Having a number two goalkeeper who can step in with similar qualities to the number one is critical when newly promoted clubs are recruiting. When the gulf in quality between number one and number two begins to widen, clubs have been forced into short-term changes.
The best examples of this in recent years have been Wayne Hennessey at Nottingham Forest and Alvaro Fernandez at Brentford. Raya began Brentford’s first nine games after promotion in the 2021/2022 season, until a knee injury against Leicester City meant that loanee summer signing from Huesca, Fernandez, had to deputise as the number one.
Fernandez flattered to deceive and was dropped for third choice goalkeeper Jonas Lössl 12 games into his stint as the main goalkeeper. Brentford kept just one clean sheet under Fernandez. His inability to match Raya’s extensive passing range was cited as a major reason for the Bees’ defensive struggles.
As for Forest, Henderson impressed for the East Midlands club with penalty saves against West Ham, Liverpool, and Spurs. However, a thigh injury to the English goalkeeper in mid-January meant that the services of Hennessey had to be called upon.
An underwhelming couple of performances by the Welshman and concerns over the length of Henderson’s injury meant Forest turned to the services of PSG goalkeeper Navas with a deadline-day signing. Navas made 17 appearances for Forest, helping them secure a 16th place finish.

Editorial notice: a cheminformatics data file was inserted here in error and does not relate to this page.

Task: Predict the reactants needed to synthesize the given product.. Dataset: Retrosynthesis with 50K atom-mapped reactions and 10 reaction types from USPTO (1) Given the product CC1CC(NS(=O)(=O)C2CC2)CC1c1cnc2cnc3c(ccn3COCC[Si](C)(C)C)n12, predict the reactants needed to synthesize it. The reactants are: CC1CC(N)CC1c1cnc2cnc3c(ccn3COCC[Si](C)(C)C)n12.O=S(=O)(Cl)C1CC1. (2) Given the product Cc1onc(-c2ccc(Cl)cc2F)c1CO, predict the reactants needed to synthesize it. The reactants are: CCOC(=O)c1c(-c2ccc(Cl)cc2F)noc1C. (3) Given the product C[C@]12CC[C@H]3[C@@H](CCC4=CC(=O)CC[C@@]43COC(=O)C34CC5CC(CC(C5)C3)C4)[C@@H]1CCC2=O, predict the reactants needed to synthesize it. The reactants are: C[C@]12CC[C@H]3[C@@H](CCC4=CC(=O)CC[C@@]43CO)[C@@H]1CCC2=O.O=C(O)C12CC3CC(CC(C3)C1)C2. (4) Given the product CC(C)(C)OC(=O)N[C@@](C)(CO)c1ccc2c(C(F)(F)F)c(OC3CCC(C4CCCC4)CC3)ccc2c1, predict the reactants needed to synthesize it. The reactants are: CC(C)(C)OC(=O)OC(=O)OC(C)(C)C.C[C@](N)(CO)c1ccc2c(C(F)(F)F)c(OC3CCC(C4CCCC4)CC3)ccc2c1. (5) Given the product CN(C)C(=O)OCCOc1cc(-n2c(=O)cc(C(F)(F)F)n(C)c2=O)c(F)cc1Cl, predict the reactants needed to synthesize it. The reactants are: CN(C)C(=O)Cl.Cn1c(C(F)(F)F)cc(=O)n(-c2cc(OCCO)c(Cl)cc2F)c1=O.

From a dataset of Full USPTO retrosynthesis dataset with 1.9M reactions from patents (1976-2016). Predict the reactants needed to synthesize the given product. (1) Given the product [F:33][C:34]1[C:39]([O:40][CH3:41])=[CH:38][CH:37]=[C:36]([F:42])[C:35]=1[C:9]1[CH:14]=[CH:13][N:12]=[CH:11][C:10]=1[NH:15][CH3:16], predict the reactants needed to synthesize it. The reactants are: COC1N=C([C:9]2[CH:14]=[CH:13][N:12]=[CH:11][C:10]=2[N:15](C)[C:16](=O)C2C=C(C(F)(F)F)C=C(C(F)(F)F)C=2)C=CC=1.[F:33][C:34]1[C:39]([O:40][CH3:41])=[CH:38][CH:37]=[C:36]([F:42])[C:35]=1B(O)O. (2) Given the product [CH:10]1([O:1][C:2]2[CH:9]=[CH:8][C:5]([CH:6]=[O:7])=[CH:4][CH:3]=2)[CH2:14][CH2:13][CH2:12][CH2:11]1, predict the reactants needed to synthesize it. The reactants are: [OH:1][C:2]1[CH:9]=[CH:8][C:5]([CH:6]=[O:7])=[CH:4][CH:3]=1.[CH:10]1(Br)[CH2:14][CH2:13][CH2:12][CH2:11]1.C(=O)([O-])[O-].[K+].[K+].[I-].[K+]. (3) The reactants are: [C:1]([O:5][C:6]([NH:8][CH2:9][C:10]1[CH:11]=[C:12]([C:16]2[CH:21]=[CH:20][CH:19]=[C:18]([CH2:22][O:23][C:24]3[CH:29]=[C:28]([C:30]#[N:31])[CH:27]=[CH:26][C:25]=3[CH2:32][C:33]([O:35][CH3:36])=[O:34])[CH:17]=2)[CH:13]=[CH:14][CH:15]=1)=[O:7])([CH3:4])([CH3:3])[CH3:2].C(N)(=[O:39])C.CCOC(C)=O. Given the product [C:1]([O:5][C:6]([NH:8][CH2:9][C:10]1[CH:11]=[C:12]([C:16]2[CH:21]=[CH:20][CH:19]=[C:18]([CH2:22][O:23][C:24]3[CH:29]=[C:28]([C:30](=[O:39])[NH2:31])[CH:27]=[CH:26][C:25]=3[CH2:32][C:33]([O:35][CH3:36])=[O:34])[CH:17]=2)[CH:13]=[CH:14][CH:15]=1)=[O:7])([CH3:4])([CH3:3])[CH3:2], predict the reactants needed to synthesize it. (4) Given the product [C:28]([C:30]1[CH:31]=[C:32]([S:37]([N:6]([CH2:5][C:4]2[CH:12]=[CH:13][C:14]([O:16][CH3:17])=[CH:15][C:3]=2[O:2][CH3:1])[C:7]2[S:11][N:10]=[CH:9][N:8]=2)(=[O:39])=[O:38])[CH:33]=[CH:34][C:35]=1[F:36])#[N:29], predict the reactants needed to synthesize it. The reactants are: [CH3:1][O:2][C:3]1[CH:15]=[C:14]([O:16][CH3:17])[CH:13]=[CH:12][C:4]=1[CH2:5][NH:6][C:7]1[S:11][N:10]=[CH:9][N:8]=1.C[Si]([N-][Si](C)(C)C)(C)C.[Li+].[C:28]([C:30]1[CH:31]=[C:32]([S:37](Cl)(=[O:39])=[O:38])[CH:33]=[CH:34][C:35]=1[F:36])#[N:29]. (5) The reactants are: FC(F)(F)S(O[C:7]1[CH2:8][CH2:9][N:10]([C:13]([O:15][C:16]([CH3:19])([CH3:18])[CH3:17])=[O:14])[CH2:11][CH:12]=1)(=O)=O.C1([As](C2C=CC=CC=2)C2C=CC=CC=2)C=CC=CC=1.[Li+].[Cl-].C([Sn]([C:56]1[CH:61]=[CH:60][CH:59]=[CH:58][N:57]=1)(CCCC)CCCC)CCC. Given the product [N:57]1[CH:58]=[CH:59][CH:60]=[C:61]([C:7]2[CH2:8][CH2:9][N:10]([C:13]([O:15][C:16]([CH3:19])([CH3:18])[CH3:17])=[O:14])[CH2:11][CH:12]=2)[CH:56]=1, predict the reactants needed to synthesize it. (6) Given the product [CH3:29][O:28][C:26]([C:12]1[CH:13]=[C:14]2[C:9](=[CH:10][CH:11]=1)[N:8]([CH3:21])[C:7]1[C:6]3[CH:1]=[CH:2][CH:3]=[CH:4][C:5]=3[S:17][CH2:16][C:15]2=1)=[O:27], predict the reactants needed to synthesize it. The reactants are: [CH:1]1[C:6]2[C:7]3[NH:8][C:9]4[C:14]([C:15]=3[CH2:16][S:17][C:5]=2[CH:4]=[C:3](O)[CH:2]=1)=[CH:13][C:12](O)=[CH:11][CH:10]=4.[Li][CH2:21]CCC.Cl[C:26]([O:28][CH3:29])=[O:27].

There are, of course, other factors that influence a promoted team’s survival in the Premier League. External factors such as the transfer budget, injuries, and a lack of firepower in certain areas have a direct influence on a club’s fortune.
Focusing on goalkeepers and looking at the last two seasons, change early in the season has correlated to success at a basic level. For promoted clubs, success equals the utopia of survival.
In the last two seasons, three of the four promoted clubs changed their number one goalkeeper from the Championship. As the Hennessey and Fernandez examples show, clubs were ruthless if the deputising number two goalkeeper didn’t perform to a similar level to the absent number one. Proactive, quality recruitment, above loyalty, have proven a successful formula for promoted clubs in the last two seasons.
Perhaps it is not a surprise that Burnley and Luton have already spent big from their respective budgets on a new goalkeeper. Youngster Trafford still has a way to go to solidify his status as an upgrade on Muric, but Kaminski has shown signs of Premier League promise in his outings for the Bedfordshire club so far.